Late last year, when it emerged that Facebook allows advertisers to block people in some age groups from viewing job ads, the company defended its practice.
"Used responsibly, age-based targeting for employment purposes is an accepted industry practice and for good reason: it helps employers recruit and people of all ages find work," Rob Goldman, Facebook's vice president of ads, wrote at the time.
Now, people who are suing Facebook and other companies over the ads say that Goldman's statement supports their case. "Facebook publicly affirmed that it believes that age-restrictive job advertising is appropriate and that Facebook encourages employers to engage in this practice," the Communications Workers of America and others write in an amended age discrimination complaint filed this week. "The fact that age-restrictive job advertising has apparently become an 'accepted industry practice' among American employers and employment agencies does not make it lawful."
The union, along with three job seekers over the age of 40, alleged in a class-action complaint that more than 100 employers and employment agencies were excluding older workers from job ads on Facebook. The suit came at around the same time that ProPublica published a report detailing companies' use of Facebook's targeting tools to block ads based on age.
The initial complaint specifically referenced ads placed by 13 companies -- including Facebook, T-Mobile, Amazon and Cox Communications. The amended version of the complaint references ads by an additional three companies -- Ikea, Enterprise Rent-A-Car and the University of Maryland Medical System.
Facebook's ad-targeting system has led to at least two other civil rights suits against the company. One case, currently underway in California, was brought by three Facebook users who allege that it publishes housing and job ads that discriminate against minorities. That suit came soon after ProPublica reported that Facebook enabled advertisers to prevent their ads from being shown to users who belong to certain "ethnic affinity" groups -- including people the social networking platform believes have an ethnic affinity of black, Asian-American and Hispanic.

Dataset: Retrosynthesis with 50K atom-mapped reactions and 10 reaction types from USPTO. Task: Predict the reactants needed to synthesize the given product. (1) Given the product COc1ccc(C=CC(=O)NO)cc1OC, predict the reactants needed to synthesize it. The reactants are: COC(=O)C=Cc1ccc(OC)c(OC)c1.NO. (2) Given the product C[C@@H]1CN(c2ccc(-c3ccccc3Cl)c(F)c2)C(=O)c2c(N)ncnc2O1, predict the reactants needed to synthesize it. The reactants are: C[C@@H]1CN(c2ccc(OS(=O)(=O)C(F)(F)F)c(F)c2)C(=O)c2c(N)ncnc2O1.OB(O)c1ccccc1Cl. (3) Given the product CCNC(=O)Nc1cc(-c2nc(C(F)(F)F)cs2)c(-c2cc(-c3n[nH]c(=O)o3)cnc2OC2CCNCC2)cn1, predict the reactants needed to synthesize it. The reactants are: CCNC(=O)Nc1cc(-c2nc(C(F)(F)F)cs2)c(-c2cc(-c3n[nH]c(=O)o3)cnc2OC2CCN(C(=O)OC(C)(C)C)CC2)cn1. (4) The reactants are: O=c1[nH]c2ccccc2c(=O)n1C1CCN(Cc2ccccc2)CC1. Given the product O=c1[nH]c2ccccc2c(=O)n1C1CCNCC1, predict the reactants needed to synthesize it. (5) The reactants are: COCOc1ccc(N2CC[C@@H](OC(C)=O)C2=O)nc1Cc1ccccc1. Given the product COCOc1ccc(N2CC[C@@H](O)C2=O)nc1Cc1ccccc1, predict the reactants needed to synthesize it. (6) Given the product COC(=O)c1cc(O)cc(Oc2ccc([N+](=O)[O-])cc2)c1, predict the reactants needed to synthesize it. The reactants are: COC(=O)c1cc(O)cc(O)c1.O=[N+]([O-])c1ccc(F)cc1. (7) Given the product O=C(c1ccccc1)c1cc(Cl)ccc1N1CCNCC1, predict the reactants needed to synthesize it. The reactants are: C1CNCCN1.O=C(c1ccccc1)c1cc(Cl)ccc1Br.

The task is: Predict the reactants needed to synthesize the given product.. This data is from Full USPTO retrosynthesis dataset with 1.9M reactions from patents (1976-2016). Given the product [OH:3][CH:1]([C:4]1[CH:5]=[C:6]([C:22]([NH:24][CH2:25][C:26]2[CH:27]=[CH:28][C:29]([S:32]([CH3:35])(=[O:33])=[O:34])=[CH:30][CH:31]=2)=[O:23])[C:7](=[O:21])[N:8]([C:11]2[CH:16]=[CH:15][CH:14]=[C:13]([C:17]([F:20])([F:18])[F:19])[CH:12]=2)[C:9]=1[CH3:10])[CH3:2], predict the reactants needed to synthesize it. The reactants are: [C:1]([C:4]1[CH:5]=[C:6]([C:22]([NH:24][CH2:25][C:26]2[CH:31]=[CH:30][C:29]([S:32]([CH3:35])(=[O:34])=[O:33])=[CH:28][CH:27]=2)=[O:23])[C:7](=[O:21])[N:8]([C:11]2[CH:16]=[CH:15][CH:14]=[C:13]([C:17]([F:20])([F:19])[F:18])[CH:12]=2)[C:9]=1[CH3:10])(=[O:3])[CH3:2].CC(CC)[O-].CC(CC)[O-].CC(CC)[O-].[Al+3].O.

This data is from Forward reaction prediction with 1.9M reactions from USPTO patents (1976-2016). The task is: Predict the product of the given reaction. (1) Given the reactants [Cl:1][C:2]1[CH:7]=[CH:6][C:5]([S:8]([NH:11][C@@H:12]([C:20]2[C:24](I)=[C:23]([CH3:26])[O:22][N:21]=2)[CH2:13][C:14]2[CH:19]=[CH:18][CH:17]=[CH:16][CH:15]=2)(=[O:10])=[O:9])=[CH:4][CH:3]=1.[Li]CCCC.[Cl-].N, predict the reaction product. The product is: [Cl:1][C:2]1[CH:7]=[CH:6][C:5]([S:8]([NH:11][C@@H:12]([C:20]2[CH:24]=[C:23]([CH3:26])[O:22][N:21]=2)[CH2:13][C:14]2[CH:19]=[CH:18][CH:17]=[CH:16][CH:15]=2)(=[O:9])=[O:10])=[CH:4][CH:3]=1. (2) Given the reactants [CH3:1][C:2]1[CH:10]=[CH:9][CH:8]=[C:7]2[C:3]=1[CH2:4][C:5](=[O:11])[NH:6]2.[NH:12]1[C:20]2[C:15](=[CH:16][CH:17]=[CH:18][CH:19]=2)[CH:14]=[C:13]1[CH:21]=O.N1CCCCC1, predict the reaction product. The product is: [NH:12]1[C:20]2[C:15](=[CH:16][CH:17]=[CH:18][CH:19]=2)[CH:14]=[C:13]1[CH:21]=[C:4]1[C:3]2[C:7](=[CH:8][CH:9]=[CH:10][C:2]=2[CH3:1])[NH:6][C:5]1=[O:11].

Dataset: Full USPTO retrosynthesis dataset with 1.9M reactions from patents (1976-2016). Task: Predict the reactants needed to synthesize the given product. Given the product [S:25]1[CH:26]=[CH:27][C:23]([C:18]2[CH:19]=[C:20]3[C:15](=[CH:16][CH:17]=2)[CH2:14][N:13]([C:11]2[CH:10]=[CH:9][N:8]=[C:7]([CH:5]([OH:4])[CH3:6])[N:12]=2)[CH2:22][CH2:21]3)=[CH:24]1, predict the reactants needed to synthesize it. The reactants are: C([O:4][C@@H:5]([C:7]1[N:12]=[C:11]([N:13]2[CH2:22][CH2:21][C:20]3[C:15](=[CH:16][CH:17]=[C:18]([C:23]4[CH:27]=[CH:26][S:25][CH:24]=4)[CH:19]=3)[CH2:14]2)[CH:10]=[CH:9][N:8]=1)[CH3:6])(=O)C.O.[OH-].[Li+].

Facebook subsequently updated its ad guidelines, which specifically prohibit advertisers from discriminating against users based on race, ethnicity, color, national origin, religion, age, sex, sexual orientation, gender identity, family status, disability, or medical or genetic condition. The company also says advertisers must comply with civil rights laws.
But in March, the National Fair Housing Alliance and other groups alleged in a new lawsuit that Facebook's platform illegally allows housing advertisers to block ads from women, families with children, and users with interests suggesting a disability or particular national origin.
It's not clear whether the company could be liable for discriminatory ads posted by outside parties. The federal Communications Decency Act broadly immunizes Web services providers from liability for activity by users. But in 2008, a federal appellate court refused to dismiss a lawsuit accusing Roommates.com of offering discriminatory housing ads. The court said in that case that Roommates may be responsible if it helped "develop" illegal ads.